This video shows 15 years of data obtained via Polar-orbiting satellites that are able to detect subtle differences in ocean color, allowing scientists to see where there are higher concentrations of phytoplankton - a proxy for the concentration of chlorophyll in the ocean.

This video is part of the Climate Science in a Nutshell video series. This short video looks at the effects of climate change happening right now around the globe, including: more extreme weather events, droughts, forest fires, land use changes, altered ranges of disease-carrying insects, and the loss of some agricultural products. It concludes with a discussion of the differences between weather, climate variability, and climate change.

This video features research conducted at University of Colorado's Institute of Arctic and Alpine Research, which studies isotopes of hydrogen trapped in ice cores to understand climate changes in the past.

Students perform a lab to explore how the color of materials at Earth's surface affect the amount of warming. Topics covered include developing a hypothesis, collecting data, and making interpretations to explain why dark-colored materials become hotter.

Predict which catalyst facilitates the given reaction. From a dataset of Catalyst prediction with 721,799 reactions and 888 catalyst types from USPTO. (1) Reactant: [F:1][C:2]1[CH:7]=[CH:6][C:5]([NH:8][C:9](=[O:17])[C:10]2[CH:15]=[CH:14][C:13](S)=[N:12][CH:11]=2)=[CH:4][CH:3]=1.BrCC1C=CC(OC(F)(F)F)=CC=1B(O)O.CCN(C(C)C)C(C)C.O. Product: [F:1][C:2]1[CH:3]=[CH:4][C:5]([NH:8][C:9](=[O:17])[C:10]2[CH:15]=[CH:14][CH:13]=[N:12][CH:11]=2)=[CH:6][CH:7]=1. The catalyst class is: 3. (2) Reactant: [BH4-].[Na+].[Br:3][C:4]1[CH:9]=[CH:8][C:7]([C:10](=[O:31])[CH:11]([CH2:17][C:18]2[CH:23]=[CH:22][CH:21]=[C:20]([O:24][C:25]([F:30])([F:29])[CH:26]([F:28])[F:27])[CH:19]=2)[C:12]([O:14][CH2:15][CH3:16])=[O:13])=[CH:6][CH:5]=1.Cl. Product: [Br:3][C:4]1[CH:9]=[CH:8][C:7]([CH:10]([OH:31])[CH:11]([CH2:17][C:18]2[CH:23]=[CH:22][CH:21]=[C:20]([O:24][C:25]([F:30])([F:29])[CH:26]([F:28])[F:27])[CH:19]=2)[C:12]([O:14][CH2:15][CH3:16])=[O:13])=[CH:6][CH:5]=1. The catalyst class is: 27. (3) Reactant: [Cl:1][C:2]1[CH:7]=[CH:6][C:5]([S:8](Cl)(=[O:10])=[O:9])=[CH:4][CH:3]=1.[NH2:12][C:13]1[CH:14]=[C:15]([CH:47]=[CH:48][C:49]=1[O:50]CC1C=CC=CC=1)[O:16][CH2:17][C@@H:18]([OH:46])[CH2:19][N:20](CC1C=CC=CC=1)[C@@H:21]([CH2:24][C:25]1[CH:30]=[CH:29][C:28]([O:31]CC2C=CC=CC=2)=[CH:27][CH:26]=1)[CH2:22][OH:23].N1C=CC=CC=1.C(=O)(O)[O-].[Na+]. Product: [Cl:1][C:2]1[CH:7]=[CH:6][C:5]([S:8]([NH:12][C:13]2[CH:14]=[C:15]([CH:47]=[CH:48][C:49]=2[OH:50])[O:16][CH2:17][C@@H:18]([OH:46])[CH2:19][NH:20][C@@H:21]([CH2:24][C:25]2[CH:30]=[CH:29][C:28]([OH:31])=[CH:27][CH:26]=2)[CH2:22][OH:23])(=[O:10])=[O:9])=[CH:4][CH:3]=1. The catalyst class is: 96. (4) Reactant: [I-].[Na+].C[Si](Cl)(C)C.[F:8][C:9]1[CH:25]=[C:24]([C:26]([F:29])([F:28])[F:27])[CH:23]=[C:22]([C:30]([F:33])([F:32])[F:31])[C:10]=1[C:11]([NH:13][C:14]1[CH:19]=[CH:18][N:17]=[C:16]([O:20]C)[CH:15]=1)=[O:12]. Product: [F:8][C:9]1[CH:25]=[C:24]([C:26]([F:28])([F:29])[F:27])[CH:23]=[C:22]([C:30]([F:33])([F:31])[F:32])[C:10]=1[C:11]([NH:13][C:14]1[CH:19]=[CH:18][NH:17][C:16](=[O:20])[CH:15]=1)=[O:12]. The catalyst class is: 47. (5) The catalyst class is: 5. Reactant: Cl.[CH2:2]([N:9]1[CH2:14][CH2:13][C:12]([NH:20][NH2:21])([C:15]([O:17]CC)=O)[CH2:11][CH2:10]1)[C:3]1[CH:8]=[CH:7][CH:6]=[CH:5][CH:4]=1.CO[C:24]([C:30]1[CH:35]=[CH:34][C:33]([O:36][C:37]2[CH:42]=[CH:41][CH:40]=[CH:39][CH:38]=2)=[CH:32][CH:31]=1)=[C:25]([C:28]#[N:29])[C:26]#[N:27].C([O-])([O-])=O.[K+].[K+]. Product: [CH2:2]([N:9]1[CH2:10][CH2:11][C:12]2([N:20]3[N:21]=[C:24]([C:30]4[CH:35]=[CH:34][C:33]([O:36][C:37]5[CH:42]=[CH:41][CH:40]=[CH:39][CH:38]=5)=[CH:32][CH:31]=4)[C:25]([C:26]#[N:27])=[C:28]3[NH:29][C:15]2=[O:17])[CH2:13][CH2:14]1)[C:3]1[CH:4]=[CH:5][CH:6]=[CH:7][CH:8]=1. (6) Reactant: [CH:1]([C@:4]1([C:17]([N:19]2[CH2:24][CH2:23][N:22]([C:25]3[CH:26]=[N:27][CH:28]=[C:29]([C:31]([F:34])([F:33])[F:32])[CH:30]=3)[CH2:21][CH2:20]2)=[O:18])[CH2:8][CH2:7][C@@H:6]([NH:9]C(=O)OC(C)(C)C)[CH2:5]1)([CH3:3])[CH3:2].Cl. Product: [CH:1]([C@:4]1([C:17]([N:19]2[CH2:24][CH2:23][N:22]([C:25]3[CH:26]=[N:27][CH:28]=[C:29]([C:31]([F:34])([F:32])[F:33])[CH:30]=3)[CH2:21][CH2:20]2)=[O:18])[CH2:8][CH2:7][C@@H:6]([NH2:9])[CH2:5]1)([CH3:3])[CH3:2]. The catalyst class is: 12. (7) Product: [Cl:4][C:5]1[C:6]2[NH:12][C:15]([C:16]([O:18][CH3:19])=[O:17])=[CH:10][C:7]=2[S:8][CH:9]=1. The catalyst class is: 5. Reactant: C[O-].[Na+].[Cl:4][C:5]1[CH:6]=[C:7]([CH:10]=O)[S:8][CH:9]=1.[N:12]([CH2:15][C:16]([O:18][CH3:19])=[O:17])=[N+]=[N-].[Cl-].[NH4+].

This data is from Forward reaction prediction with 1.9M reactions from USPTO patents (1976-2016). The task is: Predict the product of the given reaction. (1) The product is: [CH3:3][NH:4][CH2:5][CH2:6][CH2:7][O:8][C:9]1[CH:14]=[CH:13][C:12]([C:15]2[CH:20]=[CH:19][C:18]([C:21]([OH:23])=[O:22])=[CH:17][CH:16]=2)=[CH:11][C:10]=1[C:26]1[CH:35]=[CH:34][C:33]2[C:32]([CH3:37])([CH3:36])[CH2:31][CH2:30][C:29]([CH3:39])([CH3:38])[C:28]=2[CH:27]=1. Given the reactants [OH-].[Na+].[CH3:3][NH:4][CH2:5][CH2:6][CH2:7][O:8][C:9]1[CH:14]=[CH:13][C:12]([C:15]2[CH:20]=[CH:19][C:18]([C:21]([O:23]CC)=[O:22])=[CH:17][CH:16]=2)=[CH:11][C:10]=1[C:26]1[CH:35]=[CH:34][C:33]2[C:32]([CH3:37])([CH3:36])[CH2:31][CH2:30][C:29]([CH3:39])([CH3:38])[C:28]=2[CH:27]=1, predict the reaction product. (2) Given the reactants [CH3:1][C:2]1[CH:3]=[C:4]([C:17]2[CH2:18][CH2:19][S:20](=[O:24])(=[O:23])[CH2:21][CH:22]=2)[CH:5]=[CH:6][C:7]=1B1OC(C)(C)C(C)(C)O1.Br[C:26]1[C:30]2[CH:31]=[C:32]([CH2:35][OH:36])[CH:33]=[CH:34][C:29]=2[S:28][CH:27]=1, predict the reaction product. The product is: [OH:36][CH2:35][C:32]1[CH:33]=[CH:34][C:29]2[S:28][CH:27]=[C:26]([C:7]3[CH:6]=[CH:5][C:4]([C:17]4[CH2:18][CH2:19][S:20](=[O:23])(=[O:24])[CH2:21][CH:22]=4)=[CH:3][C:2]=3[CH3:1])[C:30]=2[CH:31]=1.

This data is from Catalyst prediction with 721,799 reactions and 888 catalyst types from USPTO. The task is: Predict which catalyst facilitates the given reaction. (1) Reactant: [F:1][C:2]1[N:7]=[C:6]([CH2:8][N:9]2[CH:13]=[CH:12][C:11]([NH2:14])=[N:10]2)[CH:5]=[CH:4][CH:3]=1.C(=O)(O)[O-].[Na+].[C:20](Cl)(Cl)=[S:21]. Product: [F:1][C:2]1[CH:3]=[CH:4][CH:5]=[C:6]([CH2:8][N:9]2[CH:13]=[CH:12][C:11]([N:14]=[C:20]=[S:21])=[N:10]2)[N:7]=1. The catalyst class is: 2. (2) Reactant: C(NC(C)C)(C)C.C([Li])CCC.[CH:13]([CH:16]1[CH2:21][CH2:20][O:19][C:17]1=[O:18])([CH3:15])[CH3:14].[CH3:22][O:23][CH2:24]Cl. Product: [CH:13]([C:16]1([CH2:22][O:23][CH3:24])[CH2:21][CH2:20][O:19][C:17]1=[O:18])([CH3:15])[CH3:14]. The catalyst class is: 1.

This short animation helps demonstrate the difference between climate and weather by using the analogy of a leashed dog walking with a man.

A computer animation on the reason for the seasons. Voice-over describes the motion of Earth around the sun to show how the sun's light impacts the tilted Earth at different times of the year, causing seasonal changes.

This NASA video provides a nice overview of Earth's water cycle from the perspective of looking at Earth from space.

This activity illustrates the carbon cycle using an age-appropriate hook, and it includes thorough discussion and hands-on experimentation. Students learn about the geological (ancient) carbon cycle; they investigate the role of dinosaurs in the carbon cycle, and the eventual storage of carbon in the form of chalk. Students discover how the carbon cycle has been occurring for millions of years and is necessary for life on Earth. Finally, they may extend their knowledge to the concept of global warming and how engineers are working to understand the carbon cycle and reduce harmful carbon dioxide emissions.

This National Weather Service interactive visualization includes outlook maps for different types weather predictions. The map includes temperature and precipitation predictions for up to 3 months out, as well as predictions for tropical hazards, weather hazards, and drought. Further data is easily accessed.

An applet about the Milankovitch cycle that relates temperature over the last 400,000 years to changes in the eccentricity, precession, and orbital tilt of Earth's orbit.